This workshop examines the potential benefits, feasibility, and barriers to the use of biofuels in place of heavy fuel oil (HFO) and marine gas oil for marine vessels. More than 90% of world’s shipped goods
travel by marine cargo vessels powered by internal combustion (diesel) engines using primarily low-cost residual HFO, which is high in sulfur content. Recognizing that marine shipping is the largest source of
anthropogenic sulfur emissions and is a significant source of other pollutants including particulates, nitrogen oxides, and carbon dioxide (CO2), the International Maritime Organization enacted regulations to
lower the fuel sulfur content from 3.5 wt.% to 0.5 wt.% in 2020. These regulations require ship operators either to use higher-cost, low-sulfur HFO or to seek other alternatives for reducing sulfur emissions (i.e.,
scrubbers, natural gas, distillates, and/or biofuels). The near-term options for shipowners to comply with regulations include fueling with low-sulfur HFO or distillate fuels or installing emissions control systems.
However, few refineries are equipped to produce low-sulfur HFO. Likewise, the current production rates of distillates do not allow the necessary expansion required to fuel the world fleet of shipping vessels
(which consume around 330 million metric tons). This quantity is more than twice that used in the United States for cars and trucks. The other near-term option is to install emission control systems, which also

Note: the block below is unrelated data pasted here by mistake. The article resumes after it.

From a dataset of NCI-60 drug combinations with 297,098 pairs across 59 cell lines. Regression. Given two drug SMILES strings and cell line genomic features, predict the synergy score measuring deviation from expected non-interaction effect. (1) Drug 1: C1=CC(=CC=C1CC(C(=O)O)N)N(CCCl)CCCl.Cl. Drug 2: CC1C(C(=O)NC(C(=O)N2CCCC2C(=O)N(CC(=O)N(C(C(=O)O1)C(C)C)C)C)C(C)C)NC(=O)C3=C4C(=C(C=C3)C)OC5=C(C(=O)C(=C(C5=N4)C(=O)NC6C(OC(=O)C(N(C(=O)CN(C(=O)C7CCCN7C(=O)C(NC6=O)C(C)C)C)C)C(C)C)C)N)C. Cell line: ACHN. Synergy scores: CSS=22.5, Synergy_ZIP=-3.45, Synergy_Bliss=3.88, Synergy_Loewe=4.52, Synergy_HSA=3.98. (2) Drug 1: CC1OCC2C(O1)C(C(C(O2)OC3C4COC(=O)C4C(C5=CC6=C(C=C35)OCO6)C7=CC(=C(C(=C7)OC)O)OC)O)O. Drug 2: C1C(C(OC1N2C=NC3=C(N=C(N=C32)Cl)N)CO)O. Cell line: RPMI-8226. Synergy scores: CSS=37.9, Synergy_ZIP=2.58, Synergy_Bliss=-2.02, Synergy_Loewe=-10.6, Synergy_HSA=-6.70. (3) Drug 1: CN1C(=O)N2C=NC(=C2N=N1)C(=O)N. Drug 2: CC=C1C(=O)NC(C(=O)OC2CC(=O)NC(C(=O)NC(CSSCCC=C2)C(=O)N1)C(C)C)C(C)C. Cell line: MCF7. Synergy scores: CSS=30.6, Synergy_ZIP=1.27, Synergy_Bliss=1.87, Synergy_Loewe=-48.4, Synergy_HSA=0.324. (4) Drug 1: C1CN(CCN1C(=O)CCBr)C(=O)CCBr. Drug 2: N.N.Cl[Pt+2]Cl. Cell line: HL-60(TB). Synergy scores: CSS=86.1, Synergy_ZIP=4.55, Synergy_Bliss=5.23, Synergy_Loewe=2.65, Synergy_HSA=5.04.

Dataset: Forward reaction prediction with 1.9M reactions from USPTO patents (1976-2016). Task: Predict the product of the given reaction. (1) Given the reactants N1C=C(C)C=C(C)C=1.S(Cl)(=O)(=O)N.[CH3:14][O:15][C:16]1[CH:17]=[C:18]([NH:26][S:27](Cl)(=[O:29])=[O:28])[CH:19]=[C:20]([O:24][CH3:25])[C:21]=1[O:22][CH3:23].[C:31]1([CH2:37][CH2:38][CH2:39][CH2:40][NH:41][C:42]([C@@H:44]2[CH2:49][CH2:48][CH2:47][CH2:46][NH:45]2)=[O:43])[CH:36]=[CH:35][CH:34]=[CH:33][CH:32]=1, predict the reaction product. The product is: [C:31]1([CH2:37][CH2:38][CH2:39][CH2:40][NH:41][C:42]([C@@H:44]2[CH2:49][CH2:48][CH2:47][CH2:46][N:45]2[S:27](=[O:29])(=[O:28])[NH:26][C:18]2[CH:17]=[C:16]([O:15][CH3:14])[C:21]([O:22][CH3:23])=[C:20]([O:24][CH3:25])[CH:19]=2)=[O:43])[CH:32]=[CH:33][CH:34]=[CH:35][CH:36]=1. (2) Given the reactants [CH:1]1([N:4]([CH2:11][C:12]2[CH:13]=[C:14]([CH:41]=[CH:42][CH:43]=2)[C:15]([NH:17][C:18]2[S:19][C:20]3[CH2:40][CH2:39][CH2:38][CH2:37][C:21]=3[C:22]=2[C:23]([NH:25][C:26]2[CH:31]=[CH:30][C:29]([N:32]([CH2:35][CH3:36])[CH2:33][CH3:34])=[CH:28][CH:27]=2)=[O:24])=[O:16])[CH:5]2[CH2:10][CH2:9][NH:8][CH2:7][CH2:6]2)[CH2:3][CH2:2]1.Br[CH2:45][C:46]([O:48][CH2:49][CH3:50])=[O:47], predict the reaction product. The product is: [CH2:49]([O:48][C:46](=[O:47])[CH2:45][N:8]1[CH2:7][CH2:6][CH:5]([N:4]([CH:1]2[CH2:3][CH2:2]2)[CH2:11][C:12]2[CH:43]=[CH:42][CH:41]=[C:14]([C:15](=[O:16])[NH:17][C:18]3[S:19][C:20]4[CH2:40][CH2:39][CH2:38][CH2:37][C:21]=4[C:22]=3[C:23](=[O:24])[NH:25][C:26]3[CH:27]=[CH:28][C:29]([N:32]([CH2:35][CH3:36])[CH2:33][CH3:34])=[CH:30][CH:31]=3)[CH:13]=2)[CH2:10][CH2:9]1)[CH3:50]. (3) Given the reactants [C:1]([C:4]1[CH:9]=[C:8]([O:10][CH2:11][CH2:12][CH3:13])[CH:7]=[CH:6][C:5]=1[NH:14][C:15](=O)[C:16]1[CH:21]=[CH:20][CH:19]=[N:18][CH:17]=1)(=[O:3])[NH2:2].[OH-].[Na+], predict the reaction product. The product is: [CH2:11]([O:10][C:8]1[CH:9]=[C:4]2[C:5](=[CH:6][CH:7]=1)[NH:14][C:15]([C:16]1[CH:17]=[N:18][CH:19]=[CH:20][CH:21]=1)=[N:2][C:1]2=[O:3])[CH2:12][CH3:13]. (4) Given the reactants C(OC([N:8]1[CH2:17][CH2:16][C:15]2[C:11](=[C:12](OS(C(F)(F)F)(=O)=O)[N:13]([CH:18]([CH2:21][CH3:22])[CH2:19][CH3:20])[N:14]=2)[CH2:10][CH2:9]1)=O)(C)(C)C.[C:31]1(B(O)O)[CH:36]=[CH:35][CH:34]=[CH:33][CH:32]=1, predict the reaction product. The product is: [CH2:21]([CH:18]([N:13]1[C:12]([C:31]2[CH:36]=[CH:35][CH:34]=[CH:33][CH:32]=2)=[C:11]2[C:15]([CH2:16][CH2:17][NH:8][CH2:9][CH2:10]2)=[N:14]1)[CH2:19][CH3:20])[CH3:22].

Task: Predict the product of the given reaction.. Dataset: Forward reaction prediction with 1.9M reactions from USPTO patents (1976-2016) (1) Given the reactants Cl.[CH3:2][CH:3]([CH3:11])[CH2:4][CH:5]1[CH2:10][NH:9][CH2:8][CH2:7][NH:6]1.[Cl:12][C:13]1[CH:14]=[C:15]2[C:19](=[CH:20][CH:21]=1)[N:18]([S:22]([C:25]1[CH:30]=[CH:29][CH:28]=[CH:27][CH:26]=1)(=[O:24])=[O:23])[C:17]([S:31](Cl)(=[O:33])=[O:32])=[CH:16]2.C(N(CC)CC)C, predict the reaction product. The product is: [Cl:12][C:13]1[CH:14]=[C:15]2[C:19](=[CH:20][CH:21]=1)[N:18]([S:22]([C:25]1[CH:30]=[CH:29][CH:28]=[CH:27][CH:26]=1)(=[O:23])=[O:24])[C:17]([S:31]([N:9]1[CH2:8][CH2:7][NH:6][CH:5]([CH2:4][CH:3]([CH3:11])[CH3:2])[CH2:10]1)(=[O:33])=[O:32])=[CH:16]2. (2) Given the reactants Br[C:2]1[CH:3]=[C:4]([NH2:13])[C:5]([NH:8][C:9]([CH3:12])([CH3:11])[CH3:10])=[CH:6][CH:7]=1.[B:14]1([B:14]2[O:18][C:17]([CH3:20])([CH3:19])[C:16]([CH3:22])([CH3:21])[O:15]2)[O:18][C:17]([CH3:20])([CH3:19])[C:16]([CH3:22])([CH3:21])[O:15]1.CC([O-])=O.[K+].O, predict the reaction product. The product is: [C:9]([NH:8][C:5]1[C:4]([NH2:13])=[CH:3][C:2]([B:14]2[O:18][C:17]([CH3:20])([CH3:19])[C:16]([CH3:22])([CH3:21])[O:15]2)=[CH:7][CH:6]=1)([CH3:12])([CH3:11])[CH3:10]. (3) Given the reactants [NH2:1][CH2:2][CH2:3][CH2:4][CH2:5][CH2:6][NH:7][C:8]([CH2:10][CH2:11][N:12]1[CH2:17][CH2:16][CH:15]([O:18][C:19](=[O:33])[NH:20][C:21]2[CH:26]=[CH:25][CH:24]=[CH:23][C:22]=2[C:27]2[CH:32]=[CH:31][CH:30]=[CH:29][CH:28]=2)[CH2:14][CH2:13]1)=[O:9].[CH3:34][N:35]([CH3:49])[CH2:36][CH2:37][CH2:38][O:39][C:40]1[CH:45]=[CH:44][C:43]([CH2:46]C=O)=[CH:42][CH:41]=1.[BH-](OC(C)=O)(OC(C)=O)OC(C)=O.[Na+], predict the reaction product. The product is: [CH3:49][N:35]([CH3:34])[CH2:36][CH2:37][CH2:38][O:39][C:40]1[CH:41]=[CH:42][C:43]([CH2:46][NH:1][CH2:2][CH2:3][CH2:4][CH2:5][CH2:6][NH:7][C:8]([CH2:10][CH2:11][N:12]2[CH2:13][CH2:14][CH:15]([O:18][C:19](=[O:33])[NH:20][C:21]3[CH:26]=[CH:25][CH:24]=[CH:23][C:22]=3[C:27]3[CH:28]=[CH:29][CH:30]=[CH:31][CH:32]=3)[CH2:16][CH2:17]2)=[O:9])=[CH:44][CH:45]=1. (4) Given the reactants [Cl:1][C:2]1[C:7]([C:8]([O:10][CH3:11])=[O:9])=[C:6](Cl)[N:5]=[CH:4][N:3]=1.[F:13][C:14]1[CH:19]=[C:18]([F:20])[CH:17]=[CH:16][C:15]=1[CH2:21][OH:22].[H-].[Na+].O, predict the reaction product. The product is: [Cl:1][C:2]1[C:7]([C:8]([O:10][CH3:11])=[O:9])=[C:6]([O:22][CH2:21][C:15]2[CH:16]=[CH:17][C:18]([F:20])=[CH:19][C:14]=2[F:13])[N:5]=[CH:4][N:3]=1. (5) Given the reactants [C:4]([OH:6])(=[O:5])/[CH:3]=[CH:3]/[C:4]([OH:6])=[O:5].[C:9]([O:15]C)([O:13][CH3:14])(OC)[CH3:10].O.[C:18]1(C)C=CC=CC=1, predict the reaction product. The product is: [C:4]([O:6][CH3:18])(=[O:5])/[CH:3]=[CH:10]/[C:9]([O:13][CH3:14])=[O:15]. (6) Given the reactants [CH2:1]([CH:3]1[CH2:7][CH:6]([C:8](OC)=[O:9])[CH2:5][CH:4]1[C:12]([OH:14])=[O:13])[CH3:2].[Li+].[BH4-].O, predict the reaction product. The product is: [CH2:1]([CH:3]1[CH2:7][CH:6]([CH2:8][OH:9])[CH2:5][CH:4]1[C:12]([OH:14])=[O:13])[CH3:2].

requires a significant investment. All of these options significantly increase operational costs. Because of such costs, biofuels have become an attractive alternative since they are inherently low in sulfur and
potentially also offer greenhouse gas benefits. Based on this preliminary assessment, replacing HFO in large marine vessels with minimally processed, heavy biofuels appears to have potential as a path to
reduced emissions of sulfur, CO2, and criteria emissions. Realizing this opportunity will require deeper knowledge of (1) the combustion characteristics of biofuels in marine applications, (2) their compatibility
for blending with conventional marine fuels (including HFO), (3) needs and costs for scaling up production and use, and (4) a systems assessment of their life cycle environmental impacts and costs. It is
recommended that a research program investigating each of these aspects be undertaken to better assess the efficacy of biofuels for marine use.